So now I have two lists for each character. (I seem to like lists a lot in case you haven’t picked up on that.) So I play mix and match. Some of the combinations are like fingernails on a chalkboard, some are questionable, but usually I have two last names and three or four first names that I think are workable. At this point, I stop working on the names. I know from experience that if I keep pressing it, the names won’t settle out. So I work on plot, or scenes or on this story I had to do a lot of research about the Colorado Highway Patrol. But the names wait.
Once I’ve given them a few days to ripen, I go back and look over my character names. By this point I usually have one that just seems right, so I let it audition. That’s right, the names have to audition. They’re trying out for the part of my characters name. So I begin writing. Usually they settle right in and after a page or two, I know they’re going to work. But occasionally, they never work right. Or I’m constantly misspelling them or worse yet, using the wrong name. Occasionally I press on. I can be stubborn! Damn it, I picked the name, it will work! Sometimes the character will settle down, but I finished a novel recently and had to go back and changed a characters name at that point. Sometimes stubborn is just stubborn.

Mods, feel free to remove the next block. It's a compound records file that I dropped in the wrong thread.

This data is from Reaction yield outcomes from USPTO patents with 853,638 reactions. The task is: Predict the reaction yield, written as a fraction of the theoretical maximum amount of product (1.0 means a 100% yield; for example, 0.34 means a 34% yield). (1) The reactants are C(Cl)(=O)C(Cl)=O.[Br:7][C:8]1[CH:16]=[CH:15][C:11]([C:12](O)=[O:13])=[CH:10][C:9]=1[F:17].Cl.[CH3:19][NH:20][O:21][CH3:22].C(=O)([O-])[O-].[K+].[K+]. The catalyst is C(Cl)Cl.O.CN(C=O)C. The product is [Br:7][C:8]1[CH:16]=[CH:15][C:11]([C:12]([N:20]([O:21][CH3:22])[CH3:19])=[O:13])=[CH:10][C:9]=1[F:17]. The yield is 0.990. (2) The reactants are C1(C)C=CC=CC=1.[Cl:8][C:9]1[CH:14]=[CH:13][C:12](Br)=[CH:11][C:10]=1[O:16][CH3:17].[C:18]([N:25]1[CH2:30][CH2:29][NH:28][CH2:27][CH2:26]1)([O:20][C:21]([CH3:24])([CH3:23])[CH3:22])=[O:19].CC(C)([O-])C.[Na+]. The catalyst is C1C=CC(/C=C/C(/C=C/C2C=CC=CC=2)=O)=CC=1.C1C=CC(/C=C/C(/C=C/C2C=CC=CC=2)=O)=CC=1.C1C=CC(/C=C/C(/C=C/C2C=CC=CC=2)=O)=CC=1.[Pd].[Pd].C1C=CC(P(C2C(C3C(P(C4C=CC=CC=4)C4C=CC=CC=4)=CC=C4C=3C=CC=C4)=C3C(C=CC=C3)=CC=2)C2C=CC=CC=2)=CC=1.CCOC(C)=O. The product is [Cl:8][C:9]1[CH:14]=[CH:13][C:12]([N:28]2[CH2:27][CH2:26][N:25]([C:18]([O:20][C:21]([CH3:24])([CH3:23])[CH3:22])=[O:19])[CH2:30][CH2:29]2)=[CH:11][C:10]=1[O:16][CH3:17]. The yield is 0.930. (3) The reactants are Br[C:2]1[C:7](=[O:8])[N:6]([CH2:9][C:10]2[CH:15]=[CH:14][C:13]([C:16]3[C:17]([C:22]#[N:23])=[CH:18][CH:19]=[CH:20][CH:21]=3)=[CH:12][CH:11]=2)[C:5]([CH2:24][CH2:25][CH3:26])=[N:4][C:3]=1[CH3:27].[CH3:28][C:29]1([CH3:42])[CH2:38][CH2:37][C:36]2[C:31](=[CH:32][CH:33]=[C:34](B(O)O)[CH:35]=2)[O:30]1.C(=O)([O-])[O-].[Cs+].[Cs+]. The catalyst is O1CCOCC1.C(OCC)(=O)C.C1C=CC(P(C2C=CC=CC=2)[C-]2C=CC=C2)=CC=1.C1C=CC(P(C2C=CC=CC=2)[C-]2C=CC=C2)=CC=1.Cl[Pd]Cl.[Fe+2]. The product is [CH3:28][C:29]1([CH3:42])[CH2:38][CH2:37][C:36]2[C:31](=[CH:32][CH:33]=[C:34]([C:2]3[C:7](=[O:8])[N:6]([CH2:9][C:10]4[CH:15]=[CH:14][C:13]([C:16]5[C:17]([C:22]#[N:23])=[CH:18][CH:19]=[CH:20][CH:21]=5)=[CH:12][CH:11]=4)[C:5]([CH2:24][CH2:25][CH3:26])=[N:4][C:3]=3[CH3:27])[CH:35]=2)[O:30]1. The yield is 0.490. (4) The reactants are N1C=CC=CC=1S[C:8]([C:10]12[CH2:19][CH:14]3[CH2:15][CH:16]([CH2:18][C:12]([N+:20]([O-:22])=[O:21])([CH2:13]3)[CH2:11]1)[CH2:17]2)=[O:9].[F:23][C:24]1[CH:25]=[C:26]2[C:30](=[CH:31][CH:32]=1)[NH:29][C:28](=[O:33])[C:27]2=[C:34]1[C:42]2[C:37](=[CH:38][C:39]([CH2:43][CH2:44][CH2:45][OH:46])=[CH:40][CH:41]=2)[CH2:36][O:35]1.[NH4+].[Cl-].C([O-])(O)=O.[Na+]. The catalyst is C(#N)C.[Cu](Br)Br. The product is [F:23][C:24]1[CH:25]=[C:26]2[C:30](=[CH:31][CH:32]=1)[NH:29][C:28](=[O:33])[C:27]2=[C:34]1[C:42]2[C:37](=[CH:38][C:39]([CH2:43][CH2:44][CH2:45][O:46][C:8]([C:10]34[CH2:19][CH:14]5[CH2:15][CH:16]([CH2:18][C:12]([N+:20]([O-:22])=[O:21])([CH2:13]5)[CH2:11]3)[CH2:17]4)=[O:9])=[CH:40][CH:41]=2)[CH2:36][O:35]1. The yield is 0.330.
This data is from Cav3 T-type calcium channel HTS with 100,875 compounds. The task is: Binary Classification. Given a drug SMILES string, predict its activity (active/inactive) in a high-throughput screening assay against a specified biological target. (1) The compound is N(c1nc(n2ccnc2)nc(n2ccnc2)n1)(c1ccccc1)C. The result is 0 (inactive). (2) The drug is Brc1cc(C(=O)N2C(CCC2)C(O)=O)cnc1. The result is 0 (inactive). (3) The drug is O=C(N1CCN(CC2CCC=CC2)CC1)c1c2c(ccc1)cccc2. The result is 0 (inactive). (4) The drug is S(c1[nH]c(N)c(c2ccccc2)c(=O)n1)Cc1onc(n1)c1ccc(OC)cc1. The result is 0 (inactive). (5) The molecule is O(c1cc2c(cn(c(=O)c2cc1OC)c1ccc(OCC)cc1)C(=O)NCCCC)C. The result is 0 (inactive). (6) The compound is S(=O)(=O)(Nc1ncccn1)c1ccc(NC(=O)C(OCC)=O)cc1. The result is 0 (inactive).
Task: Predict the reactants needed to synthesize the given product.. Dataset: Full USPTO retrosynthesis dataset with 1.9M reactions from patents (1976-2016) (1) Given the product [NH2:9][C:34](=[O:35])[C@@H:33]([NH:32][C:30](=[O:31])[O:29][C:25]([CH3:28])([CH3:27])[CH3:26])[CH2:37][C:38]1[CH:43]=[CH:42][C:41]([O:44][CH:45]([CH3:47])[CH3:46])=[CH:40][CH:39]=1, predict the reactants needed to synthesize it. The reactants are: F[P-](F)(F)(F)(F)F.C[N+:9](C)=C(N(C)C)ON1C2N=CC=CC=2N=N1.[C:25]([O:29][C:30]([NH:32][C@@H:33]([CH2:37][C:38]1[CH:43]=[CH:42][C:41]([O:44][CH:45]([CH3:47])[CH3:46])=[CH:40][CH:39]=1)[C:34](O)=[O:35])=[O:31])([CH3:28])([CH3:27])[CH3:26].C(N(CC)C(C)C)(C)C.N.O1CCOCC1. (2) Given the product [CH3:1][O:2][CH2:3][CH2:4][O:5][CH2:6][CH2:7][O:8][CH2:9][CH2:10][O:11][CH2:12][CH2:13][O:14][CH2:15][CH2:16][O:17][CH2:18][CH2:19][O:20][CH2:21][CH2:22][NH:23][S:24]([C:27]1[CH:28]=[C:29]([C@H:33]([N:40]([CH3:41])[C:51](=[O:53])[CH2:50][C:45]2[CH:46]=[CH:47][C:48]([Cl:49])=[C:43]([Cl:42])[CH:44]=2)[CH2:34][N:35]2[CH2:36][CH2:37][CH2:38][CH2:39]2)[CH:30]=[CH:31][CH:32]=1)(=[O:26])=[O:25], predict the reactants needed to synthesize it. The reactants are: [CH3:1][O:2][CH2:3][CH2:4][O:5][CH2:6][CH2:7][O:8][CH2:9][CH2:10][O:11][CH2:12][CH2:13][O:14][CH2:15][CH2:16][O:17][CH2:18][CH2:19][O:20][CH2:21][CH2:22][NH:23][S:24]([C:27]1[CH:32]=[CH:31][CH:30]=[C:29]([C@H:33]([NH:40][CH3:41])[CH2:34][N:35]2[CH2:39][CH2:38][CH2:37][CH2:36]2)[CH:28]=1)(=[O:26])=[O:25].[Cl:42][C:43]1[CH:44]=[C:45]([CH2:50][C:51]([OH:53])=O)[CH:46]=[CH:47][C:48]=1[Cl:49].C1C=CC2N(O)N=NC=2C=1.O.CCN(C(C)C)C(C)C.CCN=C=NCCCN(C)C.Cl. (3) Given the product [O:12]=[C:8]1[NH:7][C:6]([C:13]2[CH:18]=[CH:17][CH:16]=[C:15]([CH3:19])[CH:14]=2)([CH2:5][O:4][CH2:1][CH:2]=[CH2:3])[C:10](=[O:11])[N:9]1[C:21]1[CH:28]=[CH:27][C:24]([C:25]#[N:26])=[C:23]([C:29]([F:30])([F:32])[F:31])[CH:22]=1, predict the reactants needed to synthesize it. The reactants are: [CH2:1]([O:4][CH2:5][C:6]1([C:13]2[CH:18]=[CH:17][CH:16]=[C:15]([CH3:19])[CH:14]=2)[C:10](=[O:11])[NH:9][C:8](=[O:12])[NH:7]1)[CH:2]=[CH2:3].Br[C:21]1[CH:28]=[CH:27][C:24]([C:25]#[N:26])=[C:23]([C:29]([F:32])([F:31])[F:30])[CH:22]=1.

So anyway, that’s how I decided on the character names for Crossfire. I hope everyone enjoys the tale as much as I did.
~ Jon ~
Rick Anthis, a forty-five year old veteran of the Colorado State Police, and his husband, Gabriel Thorkelson, a deputy sheriff in a nearby county, enjoy the peace of their suburban Boulder home. Until three gunshots rip through the tranquil neighborhood and Rick witnesses the kidnapping of his buddy, eight year old Jacob.
The clues are sparse until Gabe reminds Rick of something Jacob had said. Rick has a starting point. He and his CSI team locate the remote hideout, only to find the the kidnappers are gone, and Gabe is missing too.
Excerpt from Crossfire.
Rick dried the last dish and handed it to Gabriel to put away. Gabriel settled the last plate into the white cabinets. He loved their house and the quiet, older neighborhood it was in. He hoped Mark and Rachel could work out their issues, keeping Jacob in the forefront.
Rick put his hand around Gabriel's slender waist. He's as sexy as he was in college. Damn just being next to him makes me randy. Releasing Gabriel, Rick folded the dishtowel carefully and laid it beside the sink. "Supper was great. You're a damn fine cook."